Black Women Are More Likely To Be Sectioned & I Have Been, Twice

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The person in this photo is a model, for illustrative purposes only.
The mental health crisis in the UK has reached yet another breaking point. Not only are people struggling to cope with the ongoing coronavirus pandemic but accessing mental health services is becoming more and more difficult due to long waiting lists. Research carried out by the Royal College of Psychiatrists in September 2020 found that two fifths of patients waiting for mental health treatment contact emergency or crisis services, with one in nine (11%) ending up in A&E.
The poll of 513 British adults diagnosed with a mental illness further reveals the damaging consequences of hidden waiting lists (the wait between referral and second appointments) on the lives of patients with severe or common mental illness. Of those on a hidden waiting list, nearly two thirds (64%) wait more than four weeks between their initial assessment and second appointment. One in four (23%) wait more than three months and one in nine (11%) wait longer than six months.
Unsurprisingly, Black people bear the brunt of this ongoing issue. After a year of watching a disproportionate number of their loved ones die from coronavirus, experiencing racism online and in real life, and watching people who look like them be harassed, threatened or violently killed by police, it's hardly any wonder.
This month, the government announced that it will be reviewing the Mental Health Act to help tackle the disproportionate number of Black people who are sectioned. It comes as statistics show that Black people are four times more likely than white people to be detained under the Mental Health Act and 10 times more likely to be subject to a community treatment order.
Mind, the UK's largest mental health charity, said the racial disparity in the use of the Act is an "ongoing injustice", with Black people more likely to be subject to the Act's most coercive powers.
Detentions are made using Mental Health Act (1983) sections 135 and 136. Under the Act, people with a mental illness may be detained for their own safety or for the safety of others — this is sometimes referred to as sectioning. People who are detained can be held in psychiatric hospitals, in other NHS trusts or in independent service providers.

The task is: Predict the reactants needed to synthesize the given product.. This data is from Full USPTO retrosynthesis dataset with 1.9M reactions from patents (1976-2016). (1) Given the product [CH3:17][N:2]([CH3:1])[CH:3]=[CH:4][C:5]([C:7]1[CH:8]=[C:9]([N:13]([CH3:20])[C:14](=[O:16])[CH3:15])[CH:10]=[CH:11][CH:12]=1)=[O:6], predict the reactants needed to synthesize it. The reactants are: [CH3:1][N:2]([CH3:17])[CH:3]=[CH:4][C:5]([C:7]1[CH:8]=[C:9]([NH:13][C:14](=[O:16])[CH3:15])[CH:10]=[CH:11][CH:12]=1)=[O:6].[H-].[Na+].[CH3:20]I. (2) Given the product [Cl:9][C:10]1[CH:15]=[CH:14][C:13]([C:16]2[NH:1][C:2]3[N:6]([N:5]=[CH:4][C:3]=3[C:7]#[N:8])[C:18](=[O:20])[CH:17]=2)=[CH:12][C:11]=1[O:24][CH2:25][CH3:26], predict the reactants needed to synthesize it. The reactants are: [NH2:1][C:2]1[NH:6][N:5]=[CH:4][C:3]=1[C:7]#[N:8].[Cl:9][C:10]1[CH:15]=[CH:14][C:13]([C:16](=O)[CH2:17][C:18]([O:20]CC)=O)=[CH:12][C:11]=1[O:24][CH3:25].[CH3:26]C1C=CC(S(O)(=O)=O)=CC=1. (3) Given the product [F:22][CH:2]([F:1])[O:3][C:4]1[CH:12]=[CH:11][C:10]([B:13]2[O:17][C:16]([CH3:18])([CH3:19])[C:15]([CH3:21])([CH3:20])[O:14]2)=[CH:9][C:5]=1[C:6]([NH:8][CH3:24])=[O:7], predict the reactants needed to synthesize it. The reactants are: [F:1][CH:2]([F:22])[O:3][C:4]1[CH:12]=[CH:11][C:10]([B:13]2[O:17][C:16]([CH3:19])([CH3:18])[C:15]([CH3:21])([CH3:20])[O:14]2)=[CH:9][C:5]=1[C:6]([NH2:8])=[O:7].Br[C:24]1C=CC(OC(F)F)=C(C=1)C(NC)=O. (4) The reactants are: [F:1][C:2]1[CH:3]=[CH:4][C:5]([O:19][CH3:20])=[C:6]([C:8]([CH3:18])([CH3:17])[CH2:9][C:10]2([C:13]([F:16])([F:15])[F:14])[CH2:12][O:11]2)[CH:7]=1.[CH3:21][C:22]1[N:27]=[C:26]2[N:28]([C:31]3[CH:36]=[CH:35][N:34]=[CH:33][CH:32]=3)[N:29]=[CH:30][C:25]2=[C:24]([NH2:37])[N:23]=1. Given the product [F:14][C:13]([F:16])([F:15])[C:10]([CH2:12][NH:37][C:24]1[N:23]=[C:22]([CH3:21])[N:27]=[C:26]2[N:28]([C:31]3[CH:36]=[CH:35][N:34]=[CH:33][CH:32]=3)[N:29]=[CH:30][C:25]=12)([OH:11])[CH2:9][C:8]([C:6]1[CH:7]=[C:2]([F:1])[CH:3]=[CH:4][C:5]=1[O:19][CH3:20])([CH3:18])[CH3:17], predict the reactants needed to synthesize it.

The upcoming reforms include piloting culturally appropriate advocates so that patients from all minority ethnic backgrounds can be better supported to voice their individual needs and allow sectioned people to nominate family members to represent their best interests if they are unable to do so themselves.
Agnes Mwakatuma, cofounder of mental health charity Black Minds Matter UK, welcomes the reforms. "It is clear that this change is needed to be implemented now more than ever," she told Refinery29. "The ways in which the Mental Health Act's outcomes have been recorded has fuelled not only our reluctance to seek mental health support but have created a fear in most of us when it comes to reaching out for help."
She continued: "Recognising the flaws in the Mental Health Act and committing to addressing the inequalities in healthcare is a great step in the right direction."
Last summer, Jennifer*, 26, who has bipolar disorder, was sectioned by the police under the Mental Health Act, an experience which has left her traumatised. Here, she shares her account of what led to her being sectioned, the treatment she received and what she wants people to know about the process.
In June 2020, I was sectioned under the Mental Health Act for the second time in my life. I have bipolar disorder and was experiencing a manic episode and psychosis. I was triggered by a multitude of things, such as the death of George Floyd, the subsequent Black Lives Matter protests, being Black, watching strange performances of false allyship and the consequences of the ongoing coronavirus pandemic.
At the start of lockdown last year, I was undergoing therapy and it was really positive but my mental health started to decline because I was unable to work. I'm an events caterer and host workshops but due to restrictions, it meant I couldn't do any in-person work. I lost all my income, couldn't afford my rent and had to claim Universal Credit for the first time. I was also forced to move back in with my mother, with whom I have a strained relationship.
The week before I was sectioned, I knew I was manic because I was posting erratically online. George Floyd had just been murdered, the protests around the world were in full swing and the Grenfell anniversary had just passed, on 14th June. I live in Ladbroke Grove, west London, and can see the remnants of Grenfell from every angle. It's eerie, upsetting and traumatising. I was really stressed out thinking about it and on 17th June I noticed a group of rich white people drinking on the street during lockdown without a care in the world while the sun set over Grenfell. Something in me snapped. I couldn't understand how they could sit there, drinking their alcohol, without being aware of the bigger picture. So I shouted at them.